Furthermore, the road map to beating this defense was designed by... D!ck LeBeau. It is, like a case of herpes, the gift that keeps on giving from his time as the Bungles head coach. Late December of the resurgent 13 - 3 2001 season, we went to Cincy to play a game meaningless in the standings - we had sewn up the #1 seed in the AFC, and the Bungles were a 3 win team. We lost to the Bungles that day, I think 26 - 23, but it was HOW we lost that was key - they didn't even pretend to care about the run game. Jon Kitna threw it 64 times, completed 43, both at the time single game records. Flash forward to the start of the '02 season. We open at New England, home to Oakland. Brady and Rich Gannon both throw it 60+ times, they outscore us a combined 64 - 24, and 2 weeks in, our season is on the brink.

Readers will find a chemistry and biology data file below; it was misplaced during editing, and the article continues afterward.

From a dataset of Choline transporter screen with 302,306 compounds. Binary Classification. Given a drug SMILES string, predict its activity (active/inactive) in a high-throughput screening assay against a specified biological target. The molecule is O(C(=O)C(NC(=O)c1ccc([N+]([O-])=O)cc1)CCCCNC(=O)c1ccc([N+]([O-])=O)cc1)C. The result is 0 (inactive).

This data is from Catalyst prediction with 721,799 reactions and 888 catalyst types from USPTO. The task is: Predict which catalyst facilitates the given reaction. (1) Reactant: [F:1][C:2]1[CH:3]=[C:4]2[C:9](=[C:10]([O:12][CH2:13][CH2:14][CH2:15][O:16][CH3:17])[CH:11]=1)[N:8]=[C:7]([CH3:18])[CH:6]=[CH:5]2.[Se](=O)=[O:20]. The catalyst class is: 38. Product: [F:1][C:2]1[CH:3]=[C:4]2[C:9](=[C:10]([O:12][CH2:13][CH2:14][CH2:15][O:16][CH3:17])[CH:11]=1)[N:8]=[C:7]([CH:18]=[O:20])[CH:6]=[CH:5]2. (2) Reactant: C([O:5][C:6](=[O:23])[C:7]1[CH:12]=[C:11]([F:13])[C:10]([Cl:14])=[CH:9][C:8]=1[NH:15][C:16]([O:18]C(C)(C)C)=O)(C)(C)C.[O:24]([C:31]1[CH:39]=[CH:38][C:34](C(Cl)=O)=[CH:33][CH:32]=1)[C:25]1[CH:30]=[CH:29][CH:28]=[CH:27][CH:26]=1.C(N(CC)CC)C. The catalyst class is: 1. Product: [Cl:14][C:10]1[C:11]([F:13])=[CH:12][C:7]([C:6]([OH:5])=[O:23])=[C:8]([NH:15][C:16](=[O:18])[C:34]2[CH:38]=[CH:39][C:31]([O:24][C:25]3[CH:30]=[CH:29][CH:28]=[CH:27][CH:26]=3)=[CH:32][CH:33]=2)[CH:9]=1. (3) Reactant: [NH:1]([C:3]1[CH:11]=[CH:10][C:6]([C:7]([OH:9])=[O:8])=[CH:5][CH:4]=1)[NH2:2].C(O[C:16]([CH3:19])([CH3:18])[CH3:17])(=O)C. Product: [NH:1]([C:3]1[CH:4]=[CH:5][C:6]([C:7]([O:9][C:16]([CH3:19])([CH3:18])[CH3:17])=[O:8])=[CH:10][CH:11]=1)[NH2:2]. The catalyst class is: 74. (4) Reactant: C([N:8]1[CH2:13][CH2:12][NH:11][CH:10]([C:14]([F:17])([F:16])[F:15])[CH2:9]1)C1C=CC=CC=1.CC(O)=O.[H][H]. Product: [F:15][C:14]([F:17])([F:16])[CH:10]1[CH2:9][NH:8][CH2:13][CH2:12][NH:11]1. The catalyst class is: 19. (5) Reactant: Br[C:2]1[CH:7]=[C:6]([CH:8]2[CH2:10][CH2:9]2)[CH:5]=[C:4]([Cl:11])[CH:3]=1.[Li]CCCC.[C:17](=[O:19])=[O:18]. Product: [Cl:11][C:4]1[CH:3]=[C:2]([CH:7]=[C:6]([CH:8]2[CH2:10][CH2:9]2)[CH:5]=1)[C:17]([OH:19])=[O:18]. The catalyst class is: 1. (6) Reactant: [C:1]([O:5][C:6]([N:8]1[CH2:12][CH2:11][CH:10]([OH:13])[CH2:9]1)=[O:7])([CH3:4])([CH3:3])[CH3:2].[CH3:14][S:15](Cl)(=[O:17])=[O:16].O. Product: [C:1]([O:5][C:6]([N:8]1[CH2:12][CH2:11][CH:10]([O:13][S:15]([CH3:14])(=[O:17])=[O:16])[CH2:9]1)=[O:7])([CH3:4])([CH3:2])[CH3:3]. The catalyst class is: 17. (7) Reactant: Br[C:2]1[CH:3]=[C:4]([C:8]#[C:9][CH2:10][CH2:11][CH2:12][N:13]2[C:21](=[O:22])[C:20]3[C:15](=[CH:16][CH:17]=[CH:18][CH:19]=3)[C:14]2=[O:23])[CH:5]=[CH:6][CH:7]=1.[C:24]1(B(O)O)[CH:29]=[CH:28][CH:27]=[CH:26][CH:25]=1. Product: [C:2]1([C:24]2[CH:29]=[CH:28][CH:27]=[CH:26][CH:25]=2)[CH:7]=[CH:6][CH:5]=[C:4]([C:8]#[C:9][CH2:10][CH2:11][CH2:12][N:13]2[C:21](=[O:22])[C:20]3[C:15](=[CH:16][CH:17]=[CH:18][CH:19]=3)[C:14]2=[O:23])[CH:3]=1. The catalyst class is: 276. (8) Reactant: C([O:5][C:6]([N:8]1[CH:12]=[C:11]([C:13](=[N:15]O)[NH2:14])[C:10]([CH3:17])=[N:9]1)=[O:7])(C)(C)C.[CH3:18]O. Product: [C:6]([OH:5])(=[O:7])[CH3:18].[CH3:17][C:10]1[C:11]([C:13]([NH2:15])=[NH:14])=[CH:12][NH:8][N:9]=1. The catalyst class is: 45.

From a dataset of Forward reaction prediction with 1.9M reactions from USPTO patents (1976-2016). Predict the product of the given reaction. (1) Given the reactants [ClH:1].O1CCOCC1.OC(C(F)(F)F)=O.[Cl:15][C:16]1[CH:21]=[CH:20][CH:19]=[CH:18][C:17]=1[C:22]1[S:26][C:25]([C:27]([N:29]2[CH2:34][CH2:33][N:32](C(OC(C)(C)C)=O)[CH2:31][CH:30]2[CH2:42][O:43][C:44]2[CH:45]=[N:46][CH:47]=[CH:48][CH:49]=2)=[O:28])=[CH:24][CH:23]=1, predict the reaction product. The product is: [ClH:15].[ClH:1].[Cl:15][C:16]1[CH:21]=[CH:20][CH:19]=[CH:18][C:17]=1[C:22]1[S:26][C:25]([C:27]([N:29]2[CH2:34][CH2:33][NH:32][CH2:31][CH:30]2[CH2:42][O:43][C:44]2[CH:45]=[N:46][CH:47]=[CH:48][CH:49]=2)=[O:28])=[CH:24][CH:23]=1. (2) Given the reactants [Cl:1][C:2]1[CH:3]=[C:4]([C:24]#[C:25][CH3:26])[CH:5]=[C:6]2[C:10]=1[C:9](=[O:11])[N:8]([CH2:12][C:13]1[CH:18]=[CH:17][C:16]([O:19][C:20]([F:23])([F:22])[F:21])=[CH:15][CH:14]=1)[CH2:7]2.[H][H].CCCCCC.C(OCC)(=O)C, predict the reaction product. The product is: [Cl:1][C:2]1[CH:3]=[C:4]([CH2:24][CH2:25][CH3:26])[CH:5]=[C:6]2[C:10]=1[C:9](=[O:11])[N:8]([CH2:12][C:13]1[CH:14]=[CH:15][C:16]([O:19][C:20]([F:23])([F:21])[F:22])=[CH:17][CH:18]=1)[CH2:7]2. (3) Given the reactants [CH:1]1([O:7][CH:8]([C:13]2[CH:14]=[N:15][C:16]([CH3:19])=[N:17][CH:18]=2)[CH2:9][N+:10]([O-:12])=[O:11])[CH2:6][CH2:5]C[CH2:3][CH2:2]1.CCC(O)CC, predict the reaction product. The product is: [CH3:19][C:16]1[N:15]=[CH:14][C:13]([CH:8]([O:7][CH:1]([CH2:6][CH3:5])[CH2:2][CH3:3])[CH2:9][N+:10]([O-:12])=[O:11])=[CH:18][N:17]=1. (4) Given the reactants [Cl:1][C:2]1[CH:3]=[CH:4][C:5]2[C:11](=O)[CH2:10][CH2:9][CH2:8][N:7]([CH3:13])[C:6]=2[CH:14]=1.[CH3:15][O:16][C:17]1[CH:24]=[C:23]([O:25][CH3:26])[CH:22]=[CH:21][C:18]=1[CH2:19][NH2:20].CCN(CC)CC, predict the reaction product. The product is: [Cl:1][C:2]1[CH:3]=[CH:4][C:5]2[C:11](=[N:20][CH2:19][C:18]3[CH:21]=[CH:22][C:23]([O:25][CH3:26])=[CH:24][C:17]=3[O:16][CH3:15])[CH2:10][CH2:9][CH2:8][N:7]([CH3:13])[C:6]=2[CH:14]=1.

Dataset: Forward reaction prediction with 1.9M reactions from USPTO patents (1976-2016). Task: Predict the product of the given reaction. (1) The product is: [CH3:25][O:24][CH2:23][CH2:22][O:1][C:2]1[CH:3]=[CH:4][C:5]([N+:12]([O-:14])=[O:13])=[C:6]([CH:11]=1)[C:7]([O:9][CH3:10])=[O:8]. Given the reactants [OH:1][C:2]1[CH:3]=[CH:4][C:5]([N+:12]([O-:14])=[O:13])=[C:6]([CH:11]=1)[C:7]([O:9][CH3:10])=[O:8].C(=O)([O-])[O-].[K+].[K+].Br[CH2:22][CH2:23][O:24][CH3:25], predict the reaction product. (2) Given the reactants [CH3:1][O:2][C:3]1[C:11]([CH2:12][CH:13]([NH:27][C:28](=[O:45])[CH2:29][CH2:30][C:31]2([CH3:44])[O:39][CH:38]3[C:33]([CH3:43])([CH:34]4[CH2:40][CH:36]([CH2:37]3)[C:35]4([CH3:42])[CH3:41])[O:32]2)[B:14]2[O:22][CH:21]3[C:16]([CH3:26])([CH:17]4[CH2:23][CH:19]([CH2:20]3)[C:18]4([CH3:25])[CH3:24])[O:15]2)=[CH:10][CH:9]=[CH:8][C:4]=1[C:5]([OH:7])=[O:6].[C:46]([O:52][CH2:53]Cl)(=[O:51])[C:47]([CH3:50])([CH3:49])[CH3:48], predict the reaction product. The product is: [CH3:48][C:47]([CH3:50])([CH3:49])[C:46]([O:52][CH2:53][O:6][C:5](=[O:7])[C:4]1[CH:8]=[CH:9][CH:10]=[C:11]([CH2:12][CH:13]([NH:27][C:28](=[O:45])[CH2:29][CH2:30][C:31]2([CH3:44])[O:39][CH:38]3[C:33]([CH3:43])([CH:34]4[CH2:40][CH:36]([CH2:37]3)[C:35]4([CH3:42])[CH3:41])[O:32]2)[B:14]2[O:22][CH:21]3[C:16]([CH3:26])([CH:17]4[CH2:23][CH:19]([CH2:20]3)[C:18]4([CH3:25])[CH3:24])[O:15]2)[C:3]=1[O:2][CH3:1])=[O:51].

Basically, ever since, teams with an ounce of sense (and an elite QB) have just spent entire ballgames chucking it all over the yard against us and daring us to stop it. We have had lots of success over the years because a. not everybody has an elite QB (I'm looking at you, Joe Flacco) b. some teams have trouble blocking the 3 - 4 (Indy), and c. many teams have coaching staffs unwilling to defy conventional wisdom and untether themselves from attempts to run against our D (thanks for the Lombardi, Whiz! Lord knows if you'd've unleashed Kurt Warner on us for 60 minutes, that game might've been first to 50...).

The Sodfather
06-22-2011, 10:09 AM
The Packers discovered it???

Who the **** wrote that garbage.

The Pats have been doing that since the opener in 02.